What is a European Capital of Culture?
In matters of culture, the European Capital of Culture is one of the largest programmes undertaken by the European Union. This title has been awarded since 1985 and was initially known as the European City of Culture. It is "an initiative putting culture at the heart of European cities with EU support for a yearlong celebration of art and culture".
The programme aims to protect and promote the diversity of cultures in Europe and to highlight the common roots of our civilisation. It is also an opportunity to develop cities and their regions through activities in the realm of culture.
The European Capitals of Culture 2023 are Veszprém in Hungary, Eleusis in Greece and Timișoara in Romania. More and more often of late these towns and cities are neither large nor well-known, but places with potential that have thoughts on how to develop creatively. In 2029 one Polish and one Swedish city will become a European Capital of Culture. To date only two Polish cities have celebrated winning this title: Kraków in 2000 and Wrocław in 2016.
Why are we competing for the title of European Capital of Culture?
The challenges facing Bielsko-Biała today largely mirror what is going on in the globalised world. The City of Weaves artistic agenda draws attention to the most important issues of both Europe and Bielsko-Biała. We want to implement new solutions, learn together, share good practices, in order to create the city of our dreams.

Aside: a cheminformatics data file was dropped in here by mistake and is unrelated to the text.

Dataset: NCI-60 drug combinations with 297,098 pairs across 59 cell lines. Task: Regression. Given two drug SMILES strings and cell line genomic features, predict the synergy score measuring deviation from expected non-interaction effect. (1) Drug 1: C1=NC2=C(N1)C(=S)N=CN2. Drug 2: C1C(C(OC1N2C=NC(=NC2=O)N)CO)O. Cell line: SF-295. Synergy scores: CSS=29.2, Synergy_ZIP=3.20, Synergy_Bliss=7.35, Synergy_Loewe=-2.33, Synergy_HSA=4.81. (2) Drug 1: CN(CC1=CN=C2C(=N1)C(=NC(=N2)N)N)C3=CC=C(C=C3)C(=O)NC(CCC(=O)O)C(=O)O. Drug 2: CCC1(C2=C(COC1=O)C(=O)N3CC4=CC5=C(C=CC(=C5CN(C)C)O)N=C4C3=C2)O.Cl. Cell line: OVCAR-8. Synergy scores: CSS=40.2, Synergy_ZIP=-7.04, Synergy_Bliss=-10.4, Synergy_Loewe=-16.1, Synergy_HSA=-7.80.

We want EVERYONE to feel safe and at ease in Bielsko-Biała - regardless of age, origin, views or sexual orientation - so that, through the empathy shaped by culture and art, we can strengthen respect for each other and build social capital founded on the bonds of trust and cooperation.
This is an extraordinary opportunity for us both to celebrate art in the city and to use culture as a tool for social development.
Being a European Capital of Culture brings a number of long-term benefits to various aspects of city life, from culture, through community and infrastructure, to economic growth.
Our aim is to:
- strengthen European identity through an awareness of the common values and the similar challenges faced by the people of Europe today;